Next, Ellen uncovers a photograph of the woman from her dream, a picture in which this unknown individual holds the very same flowers Ellen had been carrying in her dream. Why does this image strike a chord with her? And why is it mixed in with other childhood photographs? Photographs which, very interestingly, depict Ellen as a young girl many times over... but never as a baby.

Confronting her mother gets her nowhere. Ellen's mother is startled by the photograph--visibly in fact--but tells Ellen that the woman was her babysitter when she was younger and was named Annie or something. It should be infinitely clear to anyone who has ever watched even a single episode of Damages that Ellen's mother was lying to her face.

Carrie, meanwhile, doesn't provide any further information. Despite Ellen recalling that Carrie used to claim that she had been adopted as a child, Carrie denies it, saying that she was only teasing her... but her reaction to the photograph says anything but that as she expresses concern that Ellen showed their mother this picture. Just what are they all hiding? Could Ellen be adopted? Could her mother have met some untimely fate?

Malcolm meanwhile uncovers Annie's identity and an address, which is itself significant. My first instinct upon watching the episode was that (A) Annie was Ellen's mother, (B) Annie was dead, and (C) Annie had been killed in the car accident in Arlington, Vermont that involved one Arthur Frobisher and which killed a young woman in the early 1980s. The dates certainly match up. If Annie had been killed and Ellen given up--or taken--by another family, she would be young enough not to remember much about her biological mother.

It's also significant because we still haven't learned the truth about that car accident... and Arthur Frobisher has only just come back into the picture now. Coincidence? Perhaps but I can't shake the fact that Frobisher and this woman are connected and that the fateful car accident might also involve Patty Hewes herself. Longtime viewers might recall the scene at the end of Season One where Frobisher asks Patty just what he did that has made her hate him so much. She never answered it aloud but it points to their paths crossing at some point. Did Patty know Annie? If she is/was Ellen's mother, has Patty known this all along? Could it explain just why Patty kept tabs on Ellen and offered her that job? Why she wanted her to break things off with the Parsons? Hmmm...

But there's the matter of the address that Malcolm has tracked down for Ellen, one that is 100 miles outside of Manhattan. If Annie was dead, Malcolm would have told Ellen that upfront. (There's no reason for him to conceal it from her.) And he hardly would have given her an address for a cemetery. So is Annie alive then? And if so, why is she so significant to Ellen that she would feel drawn to this woman and begin an investigation into her identity? Curious...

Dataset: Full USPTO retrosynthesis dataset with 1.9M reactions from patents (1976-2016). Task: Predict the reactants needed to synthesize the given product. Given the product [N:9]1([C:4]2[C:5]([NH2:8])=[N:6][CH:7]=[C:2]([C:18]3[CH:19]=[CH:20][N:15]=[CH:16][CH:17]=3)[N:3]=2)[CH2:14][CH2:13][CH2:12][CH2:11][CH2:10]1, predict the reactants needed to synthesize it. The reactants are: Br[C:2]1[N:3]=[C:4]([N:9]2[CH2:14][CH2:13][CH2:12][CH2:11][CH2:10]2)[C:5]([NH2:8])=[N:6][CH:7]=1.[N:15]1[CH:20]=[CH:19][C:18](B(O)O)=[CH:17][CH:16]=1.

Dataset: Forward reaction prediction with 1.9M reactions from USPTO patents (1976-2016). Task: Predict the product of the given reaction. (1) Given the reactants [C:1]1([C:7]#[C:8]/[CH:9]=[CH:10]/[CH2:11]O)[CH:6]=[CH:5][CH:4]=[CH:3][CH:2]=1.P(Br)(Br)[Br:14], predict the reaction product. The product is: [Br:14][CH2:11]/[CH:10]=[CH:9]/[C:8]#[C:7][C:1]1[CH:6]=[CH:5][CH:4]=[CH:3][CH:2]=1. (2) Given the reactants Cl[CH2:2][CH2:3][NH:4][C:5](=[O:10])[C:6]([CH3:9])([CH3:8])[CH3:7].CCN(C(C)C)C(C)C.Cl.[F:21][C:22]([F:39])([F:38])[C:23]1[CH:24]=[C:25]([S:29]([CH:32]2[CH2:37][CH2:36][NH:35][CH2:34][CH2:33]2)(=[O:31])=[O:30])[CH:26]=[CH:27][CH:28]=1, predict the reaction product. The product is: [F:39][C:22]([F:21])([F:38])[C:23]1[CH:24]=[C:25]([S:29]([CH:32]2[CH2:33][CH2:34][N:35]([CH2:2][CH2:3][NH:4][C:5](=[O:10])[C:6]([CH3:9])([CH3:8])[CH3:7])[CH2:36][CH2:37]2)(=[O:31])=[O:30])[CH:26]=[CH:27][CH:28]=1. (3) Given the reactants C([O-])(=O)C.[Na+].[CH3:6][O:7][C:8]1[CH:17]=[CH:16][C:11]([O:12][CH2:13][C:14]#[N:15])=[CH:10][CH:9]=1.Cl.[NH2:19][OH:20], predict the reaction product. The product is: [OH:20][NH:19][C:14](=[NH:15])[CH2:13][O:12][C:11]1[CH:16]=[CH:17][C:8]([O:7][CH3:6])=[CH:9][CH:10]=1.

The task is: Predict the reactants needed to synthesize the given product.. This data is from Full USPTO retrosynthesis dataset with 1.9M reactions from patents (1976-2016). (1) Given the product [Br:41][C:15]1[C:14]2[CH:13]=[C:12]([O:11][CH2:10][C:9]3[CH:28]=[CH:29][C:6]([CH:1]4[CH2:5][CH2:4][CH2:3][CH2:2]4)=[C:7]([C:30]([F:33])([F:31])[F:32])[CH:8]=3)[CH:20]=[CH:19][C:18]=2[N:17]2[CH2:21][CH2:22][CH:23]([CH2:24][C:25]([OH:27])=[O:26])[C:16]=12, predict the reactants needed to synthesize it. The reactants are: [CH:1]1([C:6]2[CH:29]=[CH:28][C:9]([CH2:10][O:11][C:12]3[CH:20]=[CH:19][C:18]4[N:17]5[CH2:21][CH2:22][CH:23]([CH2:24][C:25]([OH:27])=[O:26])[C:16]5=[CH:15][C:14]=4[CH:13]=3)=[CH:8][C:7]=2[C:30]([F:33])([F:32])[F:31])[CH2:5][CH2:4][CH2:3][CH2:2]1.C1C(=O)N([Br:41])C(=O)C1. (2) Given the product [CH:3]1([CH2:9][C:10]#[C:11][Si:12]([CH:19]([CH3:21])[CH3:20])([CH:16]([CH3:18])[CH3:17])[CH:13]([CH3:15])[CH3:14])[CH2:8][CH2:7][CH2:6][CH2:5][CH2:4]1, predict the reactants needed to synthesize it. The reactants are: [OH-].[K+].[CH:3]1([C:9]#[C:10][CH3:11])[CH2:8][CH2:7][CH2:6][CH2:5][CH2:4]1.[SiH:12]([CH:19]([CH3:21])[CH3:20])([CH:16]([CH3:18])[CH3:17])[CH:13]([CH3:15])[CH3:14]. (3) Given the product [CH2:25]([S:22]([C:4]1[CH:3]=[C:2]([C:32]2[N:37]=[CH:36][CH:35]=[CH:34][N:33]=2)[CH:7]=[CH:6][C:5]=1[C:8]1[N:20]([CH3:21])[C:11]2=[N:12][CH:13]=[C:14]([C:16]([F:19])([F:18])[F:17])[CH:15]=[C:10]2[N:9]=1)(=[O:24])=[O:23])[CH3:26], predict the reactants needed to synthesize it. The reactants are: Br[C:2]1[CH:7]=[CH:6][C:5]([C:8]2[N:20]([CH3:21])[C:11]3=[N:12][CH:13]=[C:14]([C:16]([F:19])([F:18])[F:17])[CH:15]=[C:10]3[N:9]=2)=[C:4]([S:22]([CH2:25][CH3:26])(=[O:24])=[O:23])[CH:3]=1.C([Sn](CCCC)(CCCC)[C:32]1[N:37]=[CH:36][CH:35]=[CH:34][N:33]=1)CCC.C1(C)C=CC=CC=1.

Tom. Tom, meanwhile, completely sold Ellen out this week and surely ended her career at the district attorney's office... which could be why, in the future, he and Ellen were launching plans to start their own firm. (She's all but finished at the D.A.'s office now that Gates knows that she has been dealing with Patty behind their back and likely stalled their case against the Tobins.)

But Tom's rationale is entirely personal: he's on the hook for supporting his family, his parents, and his in-laws and Deb isn't exactly realizing what sort of dire straits they're really in. Tom's attempt to broach the subject of selling the lake house falls on deaf ears; Deb just doesn't really get how much financial trouble they're truly in. Which will make Tom's inevitable death all the more painful.

I'm a bit thrown by the fact that (A) Tom is so willing to let Ellen take the fall against Patty should word get back to her that Tessa was approached by an attorney, and (B) that he's so entirely focused on getting his money back that he nearly blows their entire case by alerting Tessa to the fact that Danielle was likely murdered by one of the Tobins. It's way too soon to be showing their hand to Tessa, considering they've already caught her in one lie (about spending Thanksgiving with her mother) and Tom is lucky that Ellen was able to save his hide again by prompting Tessa to call Patty for protection against the Tobins... pushing her right into their hands.